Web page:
The Tacoma City Council adopted an ordinance Thursday requiring landlords of month-to-month renters to provide 90 days notice before evictions.

That new rule, which takes effect next month, won't help the residents of one Tacoma apartment complex who are about to lose their homes. Residents of the Tiki Apartments, many of whom live on a fixed income, are disabled, or both, spoke to the city council Thursday night. New ownership notified them earlier this month they needed to start packing.

"This has to stop. This has to stop now," said Sarah Howe.

Howe is blind and uses a wheelchair. She can't physically get packed up and moved out by the end of the month, let alone find a new place. Tiki residents are the latest to feel the pinch of the housing crisis as rising rents force people to pack up.

"A basic human need is for shelter. It's a basic human need," another tenant told the council.

Thursday's special meeting was called after the issue arose at Tuesday's regular council meeting. Councilmembers and Tacoma Mayor Victoria Woodards knew something had to be done right away. So Thursday night they voted on a new ordinance requiring landlords to provide month-to-month renters at least 90 days notice before eviction, barring any special circumstances. It will take effect May 14 but will have no impact on Tiki residents.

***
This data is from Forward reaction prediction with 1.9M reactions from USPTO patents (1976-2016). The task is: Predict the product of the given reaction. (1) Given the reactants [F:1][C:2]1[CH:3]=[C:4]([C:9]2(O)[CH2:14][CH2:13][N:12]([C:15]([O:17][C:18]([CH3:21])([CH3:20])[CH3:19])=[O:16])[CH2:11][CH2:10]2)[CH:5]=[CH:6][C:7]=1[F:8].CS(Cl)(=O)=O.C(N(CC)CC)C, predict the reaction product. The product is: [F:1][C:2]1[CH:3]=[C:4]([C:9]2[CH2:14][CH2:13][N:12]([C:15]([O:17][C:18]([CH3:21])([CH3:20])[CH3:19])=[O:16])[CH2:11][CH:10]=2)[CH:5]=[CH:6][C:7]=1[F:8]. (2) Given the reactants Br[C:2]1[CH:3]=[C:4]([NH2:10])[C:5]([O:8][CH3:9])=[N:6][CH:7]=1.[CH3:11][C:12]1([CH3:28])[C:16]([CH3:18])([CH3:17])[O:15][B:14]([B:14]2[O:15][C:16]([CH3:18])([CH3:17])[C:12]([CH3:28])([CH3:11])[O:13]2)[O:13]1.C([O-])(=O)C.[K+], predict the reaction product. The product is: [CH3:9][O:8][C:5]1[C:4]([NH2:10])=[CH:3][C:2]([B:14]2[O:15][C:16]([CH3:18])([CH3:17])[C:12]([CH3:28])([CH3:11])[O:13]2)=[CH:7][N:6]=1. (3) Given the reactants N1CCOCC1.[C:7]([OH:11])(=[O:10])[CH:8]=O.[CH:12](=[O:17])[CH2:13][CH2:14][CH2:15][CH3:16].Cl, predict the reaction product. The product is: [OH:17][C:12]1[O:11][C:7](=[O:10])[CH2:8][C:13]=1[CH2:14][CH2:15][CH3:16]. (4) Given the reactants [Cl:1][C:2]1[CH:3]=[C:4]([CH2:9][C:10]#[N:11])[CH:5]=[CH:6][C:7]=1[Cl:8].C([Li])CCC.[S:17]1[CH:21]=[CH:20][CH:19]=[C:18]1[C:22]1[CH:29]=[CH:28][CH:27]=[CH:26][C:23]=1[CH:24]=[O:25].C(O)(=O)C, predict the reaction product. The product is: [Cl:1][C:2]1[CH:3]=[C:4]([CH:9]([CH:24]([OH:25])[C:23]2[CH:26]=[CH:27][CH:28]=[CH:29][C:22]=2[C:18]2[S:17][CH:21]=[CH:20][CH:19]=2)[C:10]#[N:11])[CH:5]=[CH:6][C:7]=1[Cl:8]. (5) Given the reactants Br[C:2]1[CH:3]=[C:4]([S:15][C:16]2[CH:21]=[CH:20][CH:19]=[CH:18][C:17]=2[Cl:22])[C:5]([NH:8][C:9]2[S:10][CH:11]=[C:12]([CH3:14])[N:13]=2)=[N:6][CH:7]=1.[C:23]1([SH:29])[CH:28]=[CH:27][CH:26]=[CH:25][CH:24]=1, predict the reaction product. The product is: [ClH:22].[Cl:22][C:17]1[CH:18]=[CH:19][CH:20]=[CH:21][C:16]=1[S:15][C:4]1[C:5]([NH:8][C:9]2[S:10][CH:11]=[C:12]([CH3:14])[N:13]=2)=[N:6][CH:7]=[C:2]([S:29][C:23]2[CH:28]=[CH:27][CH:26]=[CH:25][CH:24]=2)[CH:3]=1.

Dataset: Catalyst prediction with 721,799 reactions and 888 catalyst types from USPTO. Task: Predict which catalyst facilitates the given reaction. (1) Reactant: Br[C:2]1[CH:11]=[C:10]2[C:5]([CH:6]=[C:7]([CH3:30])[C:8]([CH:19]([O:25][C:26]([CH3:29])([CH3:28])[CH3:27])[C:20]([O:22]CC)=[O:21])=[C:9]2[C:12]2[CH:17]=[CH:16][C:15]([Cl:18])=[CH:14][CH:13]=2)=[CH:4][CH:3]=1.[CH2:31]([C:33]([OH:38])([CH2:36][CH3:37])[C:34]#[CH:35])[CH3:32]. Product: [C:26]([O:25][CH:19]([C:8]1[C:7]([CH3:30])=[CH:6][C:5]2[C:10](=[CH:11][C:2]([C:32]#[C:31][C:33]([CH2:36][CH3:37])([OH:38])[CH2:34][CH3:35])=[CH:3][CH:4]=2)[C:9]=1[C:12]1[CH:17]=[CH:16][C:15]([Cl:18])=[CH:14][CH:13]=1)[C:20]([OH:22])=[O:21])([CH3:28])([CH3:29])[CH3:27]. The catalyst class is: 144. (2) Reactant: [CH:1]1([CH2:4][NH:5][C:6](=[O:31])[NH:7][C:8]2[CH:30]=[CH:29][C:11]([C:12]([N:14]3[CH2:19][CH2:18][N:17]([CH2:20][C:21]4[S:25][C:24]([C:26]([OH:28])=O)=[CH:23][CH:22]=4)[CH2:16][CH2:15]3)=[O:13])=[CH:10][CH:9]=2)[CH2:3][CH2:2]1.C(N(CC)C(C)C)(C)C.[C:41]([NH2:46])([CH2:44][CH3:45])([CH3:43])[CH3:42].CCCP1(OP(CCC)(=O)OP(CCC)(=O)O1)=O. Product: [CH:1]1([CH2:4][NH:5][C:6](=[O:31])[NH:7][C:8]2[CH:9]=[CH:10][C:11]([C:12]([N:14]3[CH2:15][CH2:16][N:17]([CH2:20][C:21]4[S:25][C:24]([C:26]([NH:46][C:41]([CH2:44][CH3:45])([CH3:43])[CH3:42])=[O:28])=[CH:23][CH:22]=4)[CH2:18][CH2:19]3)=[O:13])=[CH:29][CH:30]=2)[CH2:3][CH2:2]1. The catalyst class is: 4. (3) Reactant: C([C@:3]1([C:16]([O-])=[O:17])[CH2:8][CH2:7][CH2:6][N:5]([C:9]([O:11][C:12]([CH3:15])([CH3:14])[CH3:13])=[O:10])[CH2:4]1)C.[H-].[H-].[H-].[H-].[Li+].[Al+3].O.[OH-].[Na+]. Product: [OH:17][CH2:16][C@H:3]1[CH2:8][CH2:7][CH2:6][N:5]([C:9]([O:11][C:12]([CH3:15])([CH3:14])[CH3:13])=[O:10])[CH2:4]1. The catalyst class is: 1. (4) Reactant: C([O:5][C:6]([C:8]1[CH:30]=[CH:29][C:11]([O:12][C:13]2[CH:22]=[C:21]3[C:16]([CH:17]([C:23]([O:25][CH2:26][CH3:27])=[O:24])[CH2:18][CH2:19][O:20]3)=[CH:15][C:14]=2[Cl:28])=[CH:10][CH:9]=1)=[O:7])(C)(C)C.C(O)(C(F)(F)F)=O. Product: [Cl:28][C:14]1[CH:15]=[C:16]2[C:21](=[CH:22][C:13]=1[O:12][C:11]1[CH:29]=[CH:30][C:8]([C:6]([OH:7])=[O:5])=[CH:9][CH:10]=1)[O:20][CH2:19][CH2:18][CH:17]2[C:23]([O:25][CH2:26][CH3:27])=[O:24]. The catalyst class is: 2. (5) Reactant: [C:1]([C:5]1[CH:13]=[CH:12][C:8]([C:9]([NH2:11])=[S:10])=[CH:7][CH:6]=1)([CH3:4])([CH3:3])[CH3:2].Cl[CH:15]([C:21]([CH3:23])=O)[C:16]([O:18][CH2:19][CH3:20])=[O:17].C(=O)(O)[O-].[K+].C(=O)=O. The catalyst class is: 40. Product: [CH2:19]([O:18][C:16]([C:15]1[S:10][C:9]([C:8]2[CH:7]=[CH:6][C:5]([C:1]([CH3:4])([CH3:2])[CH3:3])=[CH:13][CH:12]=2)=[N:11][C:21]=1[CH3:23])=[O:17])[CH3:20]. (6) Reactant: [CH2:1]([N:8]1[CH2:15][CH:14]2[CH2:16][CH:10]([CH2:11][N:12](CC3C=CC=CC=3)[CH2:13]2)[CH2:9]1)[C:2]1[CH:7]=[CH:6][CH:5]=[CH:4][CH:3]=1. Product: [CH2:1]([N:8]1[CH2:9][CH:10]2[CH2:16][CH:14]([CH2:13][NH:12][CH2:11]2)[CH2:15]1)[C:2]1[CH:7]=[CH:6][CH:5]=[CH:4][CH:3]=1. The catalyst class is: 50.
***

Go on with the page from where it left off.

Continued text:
Councilmember Keith Blocker empathizes with the tenants and reached out to the new owners for a little help during the transition.

"I've lived in shelters before, I've slept in my car. So I am truly compassionate about people who are having housing issues because it's something that has impacted the vast majority of my life," said Blocker.

All tenants will get new notices starting Friday, both a note on their door and a letter sent by mail. It will inform them they now have until the end of June to vacate and will get $600 to aid in relocation costs; an extra $300 if they move out by the end of May. The city knows this is not a perfect solution.

"You shouldn't have to worry about having a roof over your head, that's just basic human morality," said Deputy Mayor Anders Ibsen.